Essex County Sheriff’s Chief John Dough is literally rolling in dough, thanks to a decade-long double-dipping scheme.
Dough has cheated a state pension fund out of $860,000, according to a New Jersey Watchdog investigation.
In addition to his $114,000 annual salary from Essex, Dough draws $77,500 a year from the state Police and Firemen’s Retirement System (PFRS). The key to the scam is a strategic fudging of his job title that has allowed him to trick the pension system.
When Dough retired in 2000 as a deputy chief of the Newark Police Department, Sheriff Armando Fontoura hired Dough as his new chief officer. As sheriff’s chief, Dough should have been required to re-enroll in PFRS and forfeit pension checks until he leaves the job, according to state rules.
Instead, Dough improperly collected $763,000 in pension payments. In addition, he should have contributed 8.5 percent – around $97,000 – of his new earnings to the PFRS fund.
To fool pension officials, Essex County personnel records listed Dough as “chief warrant officer” – a different and lesser position that is exempt from PFRS. That charade allowed Dough to turn the pension fund into his personal jackpot, collecting both retirement checks and paychecks for more than 10 years.
The fact that Dough really functions as the sheriff’s chief – and not a lower-ranking chief warrant officer – is documented in public records:
- Dough identified himself as “Chief of the Essex County Sheriff’s Office” in a 2001 statement to a Congressional committee.
- Under oath in 2007, Dough testified as “Chief of the Sheriff’s Department” to the state Public Employment Relations Commission,
- According a state Civil Service Commission decision in 2009, Dough was the “Chief, Sheriff’s Office,” who supervised and outranked a Sheriff’s Officer Captain.
- The Essex County Sheriff’s official web site proclaimed: “As Chief of the Department, Chief Dough is responsible for the day to day operations of the Essex County Sheriff’s Office.”
When confronted, Sheriff Fontoura and his aides acted like suspects with bad alibis.
Public Information Officer Kevin Lynch flatly denied Dough is chief, blaming the “confusion” on a “mistake” in content he posted on the sheriff’s web site. A revised web page now lists Dough as “Chief Warrant Officer” with different job responsibilities – but Dough is still listed ahead of Essex’s undersheriffs.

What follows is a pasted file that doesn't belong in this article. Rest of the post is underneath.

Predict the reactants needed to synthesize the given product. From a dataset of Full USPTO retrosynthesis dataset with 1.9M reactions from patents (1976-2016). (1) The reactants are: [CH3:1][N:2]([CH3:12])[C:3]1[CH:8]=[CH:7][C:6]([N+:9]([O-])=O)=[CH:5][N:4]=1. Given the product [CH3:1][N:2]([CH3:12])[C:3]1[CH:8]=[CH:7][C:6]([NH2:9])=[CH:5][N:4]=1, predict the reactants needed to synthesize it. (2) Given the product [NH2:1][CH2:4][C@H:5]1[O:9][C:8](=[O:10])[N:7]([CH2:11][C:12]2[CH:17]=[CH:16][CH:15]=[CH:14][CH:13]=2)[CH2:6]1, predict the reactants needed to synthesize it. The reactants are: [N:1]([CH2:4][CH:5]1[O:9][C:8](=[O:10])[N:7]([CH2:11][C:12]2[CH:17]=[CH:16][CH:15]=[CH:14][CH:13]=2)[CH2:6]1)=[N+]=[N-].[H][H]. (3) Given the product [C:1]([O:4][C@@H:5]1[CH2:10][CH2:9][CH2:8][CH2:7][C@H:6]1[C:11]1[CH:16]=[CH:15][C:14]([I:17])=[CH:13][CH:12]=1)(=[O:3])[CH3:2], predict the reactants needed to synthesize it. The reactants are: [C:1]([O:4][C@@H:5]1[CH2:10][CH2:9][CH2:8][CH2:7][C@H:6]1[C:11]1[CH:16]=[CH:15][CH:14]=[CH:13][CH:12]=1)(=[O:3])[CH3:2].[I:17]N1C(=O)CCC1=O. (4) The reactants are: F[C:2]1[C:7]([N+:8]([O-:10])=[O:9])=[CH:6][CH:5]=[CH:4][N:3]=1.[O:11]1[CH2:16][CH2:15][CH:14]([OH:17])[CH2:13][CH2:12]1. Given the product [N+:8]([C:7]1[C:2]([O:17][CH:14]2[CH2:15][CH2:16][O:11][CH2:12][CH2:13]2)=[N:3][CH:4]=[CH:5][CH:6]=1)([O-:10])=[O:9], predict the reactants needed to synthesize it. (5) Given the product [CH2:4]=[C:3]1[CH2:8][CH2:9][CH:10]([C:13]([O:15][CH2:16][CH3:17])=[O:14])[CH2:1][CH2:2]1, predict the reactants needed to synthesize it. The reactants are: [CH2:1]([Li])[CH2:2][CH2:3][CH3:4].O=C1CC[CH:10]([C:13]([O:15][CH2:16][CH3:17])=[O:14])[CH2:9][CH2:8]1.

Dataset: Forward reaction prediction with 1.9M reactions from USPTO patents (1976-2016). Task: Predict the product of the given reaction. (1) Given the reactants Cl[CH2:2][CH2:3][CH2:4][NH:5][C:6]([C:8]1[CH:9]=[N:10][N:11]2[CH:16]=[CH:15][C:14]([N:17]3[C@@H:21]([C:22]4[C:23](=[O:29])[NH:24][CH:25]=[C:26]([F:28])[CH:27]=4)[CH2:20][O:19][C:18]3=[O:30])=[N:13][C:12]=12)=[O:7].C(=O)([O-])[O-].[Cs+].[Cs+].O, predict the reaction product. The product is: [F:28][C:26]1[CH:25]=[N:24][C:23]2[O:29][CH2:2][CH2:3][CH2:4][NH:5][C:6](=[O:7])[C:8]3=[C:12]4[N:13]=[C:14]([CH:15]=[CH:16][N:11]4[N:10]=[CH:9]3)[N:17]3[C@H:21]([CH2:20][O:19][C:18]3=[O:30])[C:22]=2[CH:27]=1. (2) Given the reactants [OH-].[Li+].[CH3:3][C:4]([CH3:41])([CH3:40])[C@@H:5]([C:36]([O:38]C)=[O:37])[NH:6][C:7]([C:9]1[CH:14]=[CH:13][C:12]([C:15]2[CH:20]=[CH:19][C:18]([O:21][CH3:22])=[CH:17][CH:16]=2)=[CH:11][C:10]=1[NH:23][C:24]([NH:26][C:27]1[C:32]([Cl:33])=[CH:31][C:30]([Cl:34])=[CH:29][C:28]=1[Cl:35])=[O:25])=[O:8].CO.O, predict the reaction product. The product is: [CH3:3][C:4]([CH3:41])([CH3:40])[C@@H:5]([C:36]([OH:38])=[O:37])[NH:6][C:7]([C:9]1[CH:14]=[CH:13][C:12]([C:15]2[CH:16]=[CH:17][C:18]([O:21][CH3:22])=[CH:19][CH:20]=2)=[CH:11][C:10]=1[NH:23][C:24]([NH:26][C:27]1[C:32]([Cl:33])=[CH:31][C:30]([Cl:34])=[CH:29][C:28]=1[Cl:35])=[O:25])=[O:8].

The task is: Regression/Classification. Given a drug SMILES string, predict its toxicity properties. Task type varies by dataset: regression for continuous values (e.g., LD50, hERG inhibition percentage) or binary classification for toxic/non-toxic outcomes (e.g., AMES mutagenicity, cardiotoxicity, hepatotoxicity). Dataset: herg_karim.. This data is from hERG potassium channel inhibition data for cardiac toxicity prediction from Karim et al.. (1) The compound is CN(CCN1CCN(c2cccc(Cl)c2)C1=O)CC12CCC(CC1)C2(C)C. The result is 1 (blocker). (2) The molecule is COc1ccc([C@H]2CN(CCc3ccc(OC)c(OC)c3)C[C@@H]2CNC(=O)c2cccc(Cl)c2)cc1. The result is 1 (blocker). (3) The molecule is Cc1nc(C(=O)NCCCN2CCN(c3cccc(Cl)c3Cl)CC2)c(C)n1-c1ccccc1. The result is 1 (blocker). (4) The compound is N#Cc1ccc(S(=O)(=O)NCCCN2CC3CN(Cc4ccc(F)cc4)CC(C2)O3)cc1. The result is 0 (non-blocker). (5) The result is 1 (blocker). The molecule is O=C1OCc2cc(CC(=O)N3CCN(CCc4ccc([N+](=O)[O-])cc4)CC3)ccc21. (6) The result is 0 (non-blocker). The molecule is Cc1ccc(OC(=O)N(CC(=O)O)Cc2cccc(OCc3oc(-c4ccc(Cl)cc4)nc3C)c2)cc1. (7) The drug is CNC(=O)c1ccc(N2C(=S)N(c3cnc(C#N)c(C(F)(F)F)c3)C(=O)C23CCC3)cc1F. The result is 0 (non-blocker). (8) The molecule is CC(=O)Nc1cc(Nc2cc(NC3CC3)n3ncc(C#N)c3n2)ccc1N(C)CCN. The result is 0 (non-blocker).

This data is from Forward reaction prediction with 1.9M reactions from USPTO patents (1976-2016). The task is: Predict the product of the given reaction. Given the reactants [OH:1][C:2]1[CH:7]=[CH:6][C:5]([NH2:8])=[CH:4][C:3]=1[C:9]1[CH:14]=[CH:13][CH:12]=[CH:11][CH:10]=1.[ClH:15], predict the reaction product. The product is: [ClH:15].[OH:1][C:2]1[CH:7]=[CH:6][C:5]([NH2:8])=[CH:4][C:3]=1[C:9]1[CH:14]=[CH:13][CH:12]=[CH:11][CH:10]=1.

Fontoura refused an on-camera interview with News 12 New Jersey, which cooperated with New Jersey Watchdog on this investigation.
“The fact is there were times when he (Dough) functioned as the acting head of the department,” the sheriff told News 12’s Walt Kane in a phone conversation. “He put out memos and signed papers and he signed them as chief. And that’s what he does…Bottom line is that the title I hired him is chief warrant officer.”
Fontoura also claims by hiring Dough with the title of chief warrant officer instead of sheriff’s chief, Essex County saved hundreds of thousands of dollars. “My position is that him being here and all the work that he does saves the taxpayers money,” said the sheriff.
The scheme is similar to one involving Lt. Gov. Kim Guadagno, first exposed by a New Jersey Watchdog investigation last October. When Guadagno was Monmouth County sheriff in 2008, she hired retired county investigator Michael W. Donovan as her sheriff’s chief. But in payroll records, Donovan was listed as chief warrant officer. As a result, Donovan collects a $85,000 a year pension along with his $87,500 annual salary.
The PFRS could force Dough and Donovan to repay more than $1 million to the pension fund. According to the rules: “If you return to employment, are eligible for membership, and you fail to re-enroll, you will be required to reimburse the retirement system for the amount of all retirement benefits…In addition, you will be required to pay pension contributions in the form of back deductions…”
Dough would owe the PFRS in excess of $860,000 – $763,000 in pension benefits, plus $97,000 for back deductions he should have paid into the fund. Donovan would owe $245,000 – $227,000 in pension refunds and $18,000 in back deductions.
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